People v. One 1939 Buick CoupeAnnotate this Case
THE PEOPLE, Appellant, v. ONE 1939 BUICK COUPE, ENGINE NO. 43788573, Defendant; HOLLYWOOD STATE BANK (a State Banking Corporation), Respondent.
Earl Warren, Attorney General, and Bayard Rhone, Deputy Attorney General, for Appellant.
Walter G. Danielson for Respondent.
MOORE, P. J.
One 1939 Buick coupe, having been seized by a law enforcing agency under the belief that it was being used to transport marihuana in violation of section 11610 of the Health and Safety Code, it was adjudged, following a [56 Cal. App. 2d 164] trial, that the interest of the registered owner be forfeited to the State but that the lien held by defendant bank was valid. The Department of Finance was directed to sell the car and to satisfy the lien of the bank. From such judgment the plaintiff has appealed.
[1a] The sole question for determination is whether there is substantial, evidential support for the finding that the loan was not made on the automobile without first making a reasonable investigation of the moral responsibility, character and reputation of the borrower prior to making such a loan.
Some days prior to August 18, 1941, one Billie Berg was proprietor of the Cafe Capri in Los Angeles. On that day he called at the office of respondent bank and stated to the president, Mr. C. A. Adams, that one of his employees, to wit, Theodore Bunn, desired to procure an automobile loan on a 1939 Buick coupe. Upon Adams' inquiry as to the character of Bunn, Berg stated that he was a negro and the leader of the orchestra at the Capri; that he was a man of good moral character; that he desires to have the bank make the loan; and, finally, he said, "to show you how I feel about him, I will endorse the note." In further proof of Bunn's moral responsibility Berg stated that Bunn's income was not confined to his salary as orchestra leader but that the musician had an income from recordings and radio. Thereupon the president stated, "If you are willing to endorse his note, I will let him have the money." A few days following the conference between Berg and Adams, Bunn called at the bank and signed a note for $664.94 and a chattel mortgage on the Buick. At that time Bunn left an application form showing that he was an orchestra leader then serving his third week at the Capri. It gave the name of a former employer without his address, and two other personal references. At that time he stated that he had not then, and never had, any judgments against him. The application played no part in the original loan for the reason that the commitment had been made by the president before the application was filed. Neither does it appear that the former employer or any reference named in the application was ever interviewed relative to Bunn's character. However, such facts are recorded here in view of the subsequent renewal of the loan in January, 1942, at which time a new note and a new mortgage were executed solely for the purpose of reducing the amount of the monthly [56 Cal. App. 2d 165] payments. Thereafter on the third of February, the narcotic officers arrested Bunn riding in the Buick coupe while in possession of four marihuana cigarettes. At the time of its seizure the value of the coupe was appraised at $650 while the unpaid balance of the bank's note was $424.78.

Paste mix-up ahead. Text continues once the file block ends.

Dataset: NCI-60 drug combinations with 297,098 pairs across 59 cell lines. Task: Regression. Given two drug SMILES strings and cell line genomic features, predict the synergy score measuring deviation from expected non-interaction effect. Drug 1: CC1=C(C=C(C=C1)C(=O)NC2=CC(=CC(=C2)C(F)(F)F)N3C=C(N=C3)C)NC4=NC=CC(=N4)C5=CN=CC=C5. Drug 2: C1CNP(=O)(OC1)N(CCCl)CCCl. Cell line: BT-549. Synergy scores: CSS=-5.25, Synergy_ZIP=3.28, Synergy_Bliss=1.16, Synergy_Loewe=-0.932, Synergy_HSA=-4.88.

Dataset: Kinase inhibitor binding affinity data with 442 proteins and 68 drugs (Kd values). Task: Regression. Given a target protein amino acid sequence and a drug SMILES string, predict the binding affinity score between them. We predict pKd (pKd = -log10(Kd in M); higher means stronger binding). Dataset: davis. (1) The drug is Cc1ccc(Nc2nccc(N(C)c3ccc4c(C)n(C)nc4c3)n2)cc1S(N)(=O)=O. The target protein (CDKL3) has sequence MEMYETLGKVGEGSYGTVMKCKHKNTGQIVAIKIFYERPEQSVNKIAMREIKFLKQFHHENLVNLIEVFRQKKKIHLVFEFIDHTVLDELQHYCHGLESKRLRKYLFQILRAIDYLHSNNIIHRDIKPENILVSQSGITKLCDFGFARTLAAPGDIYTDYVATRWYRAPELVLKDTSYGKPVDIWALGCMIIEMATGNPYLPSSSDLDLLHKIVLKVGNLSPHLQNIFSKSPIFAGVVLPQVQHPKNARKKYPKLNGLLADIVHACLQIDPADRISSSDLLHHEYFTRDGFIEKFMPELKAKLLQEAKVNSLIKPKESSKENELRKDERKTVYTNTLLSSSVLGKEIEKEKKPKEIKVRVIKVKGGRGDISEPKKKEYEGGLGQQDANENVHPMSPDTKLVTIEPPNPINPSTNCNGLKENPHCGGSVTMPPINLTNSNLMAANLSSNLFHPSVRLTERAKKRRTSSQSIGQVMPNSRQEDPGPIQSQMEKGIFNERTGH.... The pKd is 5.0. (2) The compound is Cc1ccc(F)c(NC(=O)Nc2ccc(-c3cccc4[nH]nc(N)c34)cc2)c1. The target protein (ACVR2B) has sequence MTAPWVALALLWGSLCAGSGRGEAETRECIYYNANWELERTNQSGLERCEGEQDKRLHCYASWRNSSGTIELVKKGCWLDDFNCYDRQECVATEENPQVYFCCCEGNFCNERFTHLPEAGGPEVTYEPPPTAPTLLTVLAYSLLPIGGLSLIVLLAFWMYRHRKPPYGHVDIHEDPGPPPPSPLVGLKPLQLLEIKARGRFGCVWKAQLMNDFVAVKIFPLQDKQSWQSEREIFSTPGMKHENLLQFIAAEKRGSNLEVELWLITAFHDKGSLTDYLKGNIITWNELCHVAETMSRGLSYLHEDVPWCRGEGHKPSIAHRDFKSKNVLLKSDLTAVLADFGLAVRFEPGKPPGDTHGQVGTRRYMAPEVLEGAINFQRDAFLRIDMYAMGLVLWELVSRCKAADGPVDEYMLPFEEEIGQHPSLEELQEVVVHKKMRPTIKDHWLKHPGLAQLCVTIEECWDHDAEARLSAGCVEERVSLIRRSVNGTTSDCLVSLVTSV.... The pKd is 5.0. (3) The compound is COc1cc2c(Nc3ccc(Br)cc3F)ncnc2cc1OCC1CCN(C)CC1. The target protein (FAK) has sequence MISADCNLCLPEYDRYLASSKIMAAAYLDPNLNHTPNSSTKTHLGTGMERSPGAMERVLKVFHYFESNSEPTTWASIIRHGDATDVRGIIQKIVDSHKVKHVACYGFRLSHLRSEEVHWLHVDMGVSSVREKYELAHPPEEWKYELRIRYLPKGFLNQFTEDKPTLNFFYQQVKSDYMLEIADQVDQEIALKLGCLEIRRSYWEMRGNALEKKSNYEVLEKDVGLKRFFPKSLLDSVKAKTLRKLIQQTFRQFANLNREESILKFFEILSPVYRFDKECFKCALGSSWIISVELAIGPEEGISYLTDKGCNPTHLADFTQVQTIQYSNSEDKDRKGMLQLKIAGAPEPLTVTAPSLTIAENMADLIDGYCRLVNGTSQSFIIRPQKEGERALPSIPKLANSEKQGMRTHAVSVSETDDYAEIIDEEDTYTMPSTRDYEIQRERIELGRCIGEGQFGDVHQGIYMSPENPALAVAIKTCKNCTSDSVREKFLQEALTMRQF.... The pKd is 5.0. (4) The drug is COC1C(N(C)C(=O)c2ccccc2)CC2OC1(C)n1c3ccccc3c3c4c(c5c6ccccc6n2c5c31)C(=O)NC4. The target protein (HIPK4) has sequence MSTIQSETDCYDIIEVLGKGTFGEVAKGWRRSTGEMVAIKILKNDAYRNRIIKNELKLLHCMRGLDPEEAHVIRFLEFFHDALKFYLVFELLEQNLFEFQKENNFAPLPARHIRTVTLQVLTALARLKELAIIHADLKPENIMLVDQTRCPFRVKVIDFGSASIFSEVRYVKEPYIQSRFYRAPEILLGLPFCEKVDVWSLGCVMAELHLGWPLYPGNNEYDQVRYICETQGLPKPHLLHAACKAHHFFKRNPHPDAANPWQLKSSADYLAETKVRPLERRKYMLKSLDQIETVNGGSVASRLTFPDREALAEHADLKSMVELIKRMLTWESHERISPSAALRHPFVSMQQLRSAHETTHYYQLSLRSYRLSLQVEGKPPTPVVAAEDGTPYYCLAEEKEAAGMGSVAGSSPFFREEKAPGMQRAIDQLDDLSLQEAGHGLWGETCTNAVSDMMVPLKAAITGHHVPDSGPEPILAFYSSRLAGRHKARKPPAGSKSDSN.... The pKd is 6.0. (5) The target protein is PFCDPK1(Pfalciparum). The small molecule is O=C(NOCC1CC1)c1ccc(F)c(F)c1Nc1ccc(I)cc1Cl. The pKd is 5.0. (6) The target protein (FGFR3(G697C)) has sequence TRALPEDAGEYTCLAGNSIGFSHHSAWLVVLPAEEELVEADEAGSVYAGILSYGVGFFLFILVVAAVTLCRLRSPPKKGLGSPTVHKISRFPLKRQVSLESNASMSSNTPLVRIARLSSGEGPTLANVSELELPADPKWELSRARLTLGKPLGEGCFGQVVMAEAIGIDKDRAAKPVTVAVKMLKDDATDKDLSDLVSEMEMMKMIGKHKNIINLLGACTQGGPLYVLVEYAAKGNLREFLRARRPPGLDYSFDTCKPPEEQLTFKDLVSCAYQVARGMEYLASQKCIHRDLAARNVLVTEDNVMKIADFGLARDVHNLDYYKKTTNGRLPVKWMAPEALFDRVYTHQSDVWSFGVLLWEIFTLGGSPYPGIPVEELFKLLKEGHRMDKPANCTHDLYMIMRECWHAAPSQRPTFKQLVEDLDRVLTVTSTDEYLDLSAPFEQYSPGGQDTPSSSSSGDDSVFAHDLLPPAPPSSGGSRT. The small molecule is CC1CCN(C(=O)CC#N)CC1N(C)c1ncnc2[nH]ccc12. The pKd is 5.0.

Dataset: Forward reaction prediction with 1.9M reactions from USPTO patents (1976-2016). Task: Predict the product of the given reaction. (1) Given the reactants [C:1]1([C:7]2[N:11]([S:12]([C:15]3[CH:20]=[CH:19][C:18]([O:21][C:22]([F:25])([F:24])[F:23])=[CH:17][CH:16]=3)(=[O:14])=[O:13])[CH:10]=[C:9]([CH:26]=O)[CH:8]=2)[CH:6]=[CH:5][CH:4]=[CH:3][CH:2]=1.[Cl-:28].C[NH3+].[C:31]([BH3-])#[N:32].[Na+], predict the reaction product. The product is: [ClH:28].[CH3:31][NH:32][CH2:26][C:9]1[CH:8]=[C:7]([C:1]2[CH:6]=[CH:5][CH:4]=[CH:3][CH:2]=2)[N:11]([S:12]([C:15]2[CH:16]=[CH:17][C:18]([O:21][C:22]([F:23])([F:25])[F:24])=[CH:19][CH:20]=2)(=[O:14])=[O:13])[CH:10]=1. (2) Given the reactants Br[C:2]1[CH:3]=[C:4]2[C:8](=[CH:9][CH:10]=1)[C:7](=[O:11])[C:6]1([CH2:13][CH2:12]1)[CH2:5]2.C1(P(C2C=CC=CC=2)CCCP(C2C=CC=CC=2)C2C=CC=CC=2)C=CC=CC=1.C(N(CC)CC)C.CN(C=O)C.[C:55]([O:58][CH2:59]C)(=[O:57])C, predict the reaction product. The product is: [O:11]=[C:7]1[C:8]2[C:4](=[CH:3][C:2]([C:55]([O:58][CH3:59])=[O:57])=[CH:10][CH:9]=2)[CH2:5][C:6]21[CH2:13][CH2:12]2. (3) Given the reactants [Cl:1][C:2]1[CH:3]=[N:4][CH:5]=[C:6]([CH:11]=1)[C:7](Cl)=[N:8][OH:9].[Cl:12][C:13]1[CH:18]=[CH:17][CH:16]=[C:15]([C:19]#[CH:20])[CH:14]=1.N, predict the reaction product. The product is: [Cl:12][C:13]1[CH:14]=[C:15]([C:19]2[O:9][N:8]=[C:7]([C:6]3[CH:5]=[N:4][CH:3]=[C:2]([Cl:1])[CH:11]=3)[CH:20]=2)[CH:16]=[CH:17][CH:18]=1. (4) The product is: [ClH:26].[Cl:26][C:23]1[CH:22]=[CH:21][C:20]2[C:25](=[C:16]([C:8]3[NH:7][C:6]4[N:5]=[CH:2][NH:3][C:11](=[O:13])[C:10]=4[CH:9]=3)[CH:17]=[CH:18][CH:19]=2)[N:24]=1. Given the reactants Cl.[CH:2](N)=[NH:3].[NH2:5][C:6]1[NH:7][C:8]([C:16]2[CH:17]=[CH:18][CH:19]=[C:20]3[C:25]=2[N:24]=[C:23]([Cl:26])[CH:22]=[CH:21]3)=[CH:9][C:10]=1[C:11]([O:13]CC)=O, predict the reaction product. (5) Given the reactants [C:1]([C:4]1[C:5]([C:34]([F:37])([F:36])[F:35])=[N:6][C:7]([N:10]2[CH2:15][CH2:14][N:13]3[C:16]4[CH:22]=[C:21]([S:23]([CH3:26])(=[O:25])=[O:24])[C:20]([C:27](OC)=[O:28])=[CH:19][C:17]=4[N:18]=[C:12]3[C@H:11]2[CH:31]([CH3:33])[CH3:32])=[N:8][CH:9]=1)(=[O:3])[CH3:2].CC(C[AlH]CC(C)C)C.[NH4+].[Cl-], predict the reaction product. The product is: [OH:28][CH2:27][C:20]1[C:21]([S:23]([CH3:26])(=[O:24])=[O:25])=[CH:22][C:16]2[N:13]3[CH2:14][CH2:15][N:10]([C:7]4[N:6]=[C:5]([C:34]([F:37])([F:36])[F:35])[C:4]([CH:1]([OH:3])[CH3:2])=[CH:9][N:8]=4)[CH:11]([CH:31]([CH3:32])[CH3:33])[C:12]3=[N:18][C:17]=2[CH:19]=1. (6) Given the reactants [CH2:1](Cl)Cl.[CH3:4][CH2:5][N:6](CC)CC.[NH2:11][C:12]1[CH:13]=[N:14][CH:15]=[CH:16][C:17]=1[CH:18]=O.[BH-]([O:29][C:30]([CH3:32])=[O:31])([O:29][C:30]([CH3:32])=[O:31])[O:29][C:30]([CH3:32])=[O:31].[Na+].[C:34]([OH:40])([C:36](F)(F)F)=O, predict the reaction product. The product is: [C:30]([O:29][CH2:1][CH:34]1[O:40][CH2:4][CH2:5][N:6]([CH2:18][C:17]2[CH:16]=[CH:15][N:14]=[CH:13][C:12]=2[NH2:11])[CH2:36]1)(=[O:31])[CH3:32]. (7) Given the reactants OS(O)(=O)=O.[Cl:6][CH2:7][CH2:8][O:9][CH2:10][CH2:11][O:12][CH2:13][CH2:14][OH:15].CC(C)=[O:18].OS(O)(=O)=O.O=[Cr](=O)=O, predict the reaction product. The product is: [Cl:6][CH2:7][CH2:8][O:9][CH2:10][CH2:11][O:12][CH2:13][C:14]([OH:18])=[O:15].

In the ordinary loan transaction the financial responsibility of the borrower is the primary concern. However, in taking a mortgage upon an automobile which in itself may convey a cargo detrimental to the public, the problem becomes of vital interest to the state. The anti-narcotic law authorizes the forfeiture of a vehicle used to transport any narcotic. (§ 11610, Health and Safety Code.) Where a party has a lien upon such car seized by the authorities and makes claim to his interest he may succeed in enforcing his claim only in the event that he proves his lien or mortgage bona fide "and that his right, title, or interest was created after a reasonable investigation of the moral responsibility, character, and reputation" of the mortgagor and "without any knowledge that the vehicle was being, or was to be, used for the purpose charged." (§ 11620, ibid.) If the lender fails to make such reasonable investigation he must sacrifice his lien should the mortgaged car be forfeited for a violation of the law.
It follows that if the statements made by Berg be adjudged to be such as to satisfy a reasonably prudent person of Bunn's good moral character, the finding must be sustained. On the contrary if Berg's report was such as would not convince a reasonably prudent man of Bunn's moral character, the judgment should be reversed.
In evaluating the statements made by Berg to the bank two factors must be considered, viz., (1) the significance of the exact words used by Berg and (2) the moral and intellectual qualities of Berg as justifying a reliance upon his appraisal of an applicant for such loan.
We have already noted the language used by Berg at the time he requested the bank's president to finance the chattel mortgage. As to the dependability of Berg the record discloses that he had been a patron of the bank for more than six years. He had not only deposited the moneys from his cafe but had on divers occasions borrowed sums in excess of $10,000 and had pledged first class, listed securities as assurance of the payment of his obligations. Not a word is found in the record to question the presumed good character [56 Cal. App. 2d 166] of Mr. Berg. His relations with the bank had been cordial and nothing had occurred that might cause him to be suspected of being incapable of judging the character of his own employees.